Duane: Mostly heavy metal and punk but I was into classical and blues too. My favorite bands were Black Sabbath, Judas Priest, Angel City, the Ramones and Sex Pistols. Oh – and I hate Tia Tequila! <laughs>
Zippy: same here except more rock. I also hate Tia.
Tim: just rock for me. Who’s Tia?
Duane: Exactly - Fuck Tia! She treats people like scum. We actually “unfriended” her on myspace after accidentally seeing her on TV once. What a waste of fucking space. Can someone tear her down and erect a human being instead?
Ah – OK. Let;s shift topics. What is your current equipment?
Duane: Zippy uses a Tama drums set. I recently switched to the Ashdown BM 500 RC EVO III Head and the ABM 8 X 10 Cabinet which has a killer sound. Tim drives a Marshall JCM 900 with 4 X 10 cab and a Fender Twin Reverb Amp in combo with minimal effects. Main axes for me are Fender Pre basses and Tim uses a Gibson SG.
Tim: In the studio I recently used an Orange head as well as my acoustic on the last CD.
Do you use the same equipment live as you do when in a studio?
Tim: Strangely enough, yes and no. Zippy’s drums sound awesome so he stuck with that. I used an Orange head as well as the Fender and the
Marshall. Duane used a Musicman Bass head and direct input in the studio as well as two different basses. I used my Gibson SG in the studio and did overdubs with a Les Paul. Duane also uses a Hamer Flying V in the studio to record guitar lead.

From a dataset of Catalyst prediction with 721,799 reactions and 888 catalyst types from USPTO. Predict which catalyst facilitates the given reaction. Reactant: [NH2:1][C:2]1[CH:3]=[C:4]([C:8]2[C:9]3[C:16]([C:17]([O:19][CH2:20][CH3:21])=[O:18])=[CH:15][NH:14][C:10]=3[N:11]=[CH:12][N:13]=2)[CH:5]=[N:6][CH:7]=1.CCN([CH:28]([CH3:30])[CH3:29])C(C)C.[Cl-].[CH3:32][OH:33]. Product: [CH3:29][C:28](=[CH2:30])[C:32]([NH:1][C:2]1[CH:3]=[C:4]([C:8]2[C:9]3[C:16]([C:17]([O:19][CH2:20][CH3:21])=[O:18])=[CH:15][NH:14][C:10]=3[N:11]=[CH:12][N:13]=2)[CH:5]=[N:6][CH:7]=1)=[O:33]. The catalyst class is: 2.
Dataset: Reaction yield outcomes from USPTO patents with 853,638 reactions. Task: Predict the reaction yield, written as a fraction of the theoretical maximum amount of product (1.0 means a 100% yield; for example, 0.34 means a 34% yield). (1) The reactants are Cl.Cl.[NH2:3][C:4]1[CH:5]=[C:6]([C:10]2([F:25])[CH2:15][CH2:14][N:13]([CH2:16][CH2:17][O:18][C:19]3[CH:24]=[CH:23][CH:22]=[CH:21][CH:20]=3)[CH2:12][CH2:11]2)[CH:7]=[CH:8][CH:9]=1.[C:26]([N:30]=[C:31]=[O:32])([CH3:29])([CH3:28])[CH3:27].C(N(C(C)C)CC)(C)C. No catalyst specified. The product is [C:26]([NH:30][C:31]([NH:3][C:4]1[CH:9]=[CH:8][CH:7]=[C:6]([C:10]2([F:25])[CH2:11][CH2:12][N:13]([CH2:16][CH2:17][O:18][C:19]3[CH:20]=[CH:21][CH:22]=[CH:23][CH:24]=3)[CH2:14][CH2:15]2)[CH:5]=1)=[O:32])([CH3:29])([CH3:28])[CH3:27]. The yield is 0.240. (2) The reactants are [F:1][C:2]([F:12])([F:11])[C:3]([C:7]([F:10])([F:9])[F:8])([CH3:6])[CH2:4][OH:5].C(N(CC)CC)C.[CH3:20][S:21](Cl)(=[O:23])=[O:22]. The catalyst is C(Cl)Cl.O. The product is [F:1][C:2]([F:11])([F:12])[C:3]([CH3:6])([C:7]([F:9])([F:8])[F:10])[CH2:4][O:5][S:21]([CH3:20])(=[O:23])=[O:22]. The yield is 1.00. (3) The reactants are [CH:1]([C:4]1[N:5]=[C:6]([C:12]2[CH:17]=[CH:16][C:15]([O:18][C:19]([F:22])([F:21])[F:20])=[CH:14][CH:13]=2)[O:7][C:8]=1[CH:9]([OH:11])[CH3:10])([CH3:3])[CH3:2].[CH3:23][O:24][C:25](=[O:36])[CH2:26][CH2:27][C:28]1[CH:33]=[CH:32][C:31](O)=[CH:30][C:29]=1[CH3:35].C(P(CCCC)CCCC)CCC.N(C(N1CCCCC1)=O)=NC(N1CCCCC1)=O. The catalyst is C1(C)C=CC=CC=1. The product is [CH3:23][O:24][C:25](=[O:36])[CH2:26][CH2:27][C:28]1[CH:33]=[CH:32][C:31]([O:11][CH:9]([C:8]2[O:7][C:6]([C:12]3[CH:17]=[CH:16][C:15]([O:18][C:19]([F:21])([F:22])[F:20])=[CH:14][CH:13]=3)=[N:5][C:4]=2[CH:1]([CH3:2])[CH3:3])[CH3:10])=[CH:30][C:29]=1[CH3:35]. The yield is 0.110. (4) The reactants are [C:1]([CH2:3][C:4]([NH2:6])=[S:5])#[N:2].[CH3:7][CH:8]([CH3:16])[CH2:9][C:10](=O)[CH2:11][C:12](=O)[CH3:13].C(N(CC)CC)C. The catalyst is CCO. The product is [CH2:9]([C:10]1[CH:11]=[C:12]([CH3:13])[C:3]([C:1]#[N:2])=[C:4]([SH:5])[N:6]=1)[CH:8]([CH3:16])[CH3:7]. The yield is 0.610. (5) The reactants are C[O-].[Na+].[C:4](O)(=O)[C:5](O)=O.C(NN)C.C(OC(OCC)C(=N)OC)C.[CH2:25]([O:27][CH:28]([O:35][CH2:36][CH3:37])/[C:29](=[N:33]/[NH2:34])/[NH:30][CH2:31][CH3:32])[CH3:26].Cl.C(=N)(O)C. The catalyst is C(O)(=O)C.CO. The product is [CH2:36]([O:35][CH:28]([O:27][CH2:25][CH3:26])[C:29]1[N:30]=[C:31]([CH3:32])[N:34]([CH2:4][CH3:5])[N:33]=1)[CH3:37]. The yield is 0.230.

Duane: I also tend to play the bass with picks in the studio but play with fingers live.
Zippy: I just hit things. <laughs>
Which recording/audio software do you use?
Tim: Our producer John Webster has a virtual plethora of toys. We recorded at Mushroom Studios in Vancouver and at one point we counted 29 mics just on the drums alone. John is a great producer (has credits with Aerosmith, The Cult, Cher etc) so you’d really have to ask him.
Duane: I think he uses Digital Performer but like Tim says, he has a big toolbox of toys. John’s a great producer.
Zippy: agree. We’re really lucky to be able to work with an A list producer.
Would you sign with a major record company?
Tim: We’d be open but it really depends on the label and dealer. I’d prefer to see us get a distribution deal in various countries.
Duane: It really depends. We recently signed with RNR out of Arizona on a nonexclusive deal. Distribution deals like that are good but I am not sure if it is even reality anyone gets signed any more like ten years back.
Zippy: Show me the money!
Do you any favourite tracks from your album?
Duane: I still like the vintage hard rock and raw sound of Nightmare but most people tell us they like Let Me Be.
Tim: Agree with Let Me Be. That song received an honorable mention from Billboard as well as has over 2 million downloads from Adobe TV.
Zippy: I like our newer stuff.
Tim: Concur – the next CD is going to kick the first one into the last decade.
Who are the main song writers for the band?
Tim: Duane and I do most of the lyrics but all of us contribute to the process.
Do you have a method for writing songs? (lyrics first, music first, etc)
Duane: It usually starts off with Tim or I coming in with a riff on guitar and we just jam it out. The structure gets worked out with Zippy drumming then we pretty much start to add some working lyrics. In some cases, these become the real lyrics – case in point, Nightmare of 6th Avenue from our first CD. The lyrics were written in less than 10 minutes.
Zippy: sometimes the 4th member of our band influences our writing.
Zippy: Mr Jack Daniels! <laughs>
Duane: What about uncle Herb? <laughs>
Do you write songs only about personal experiences?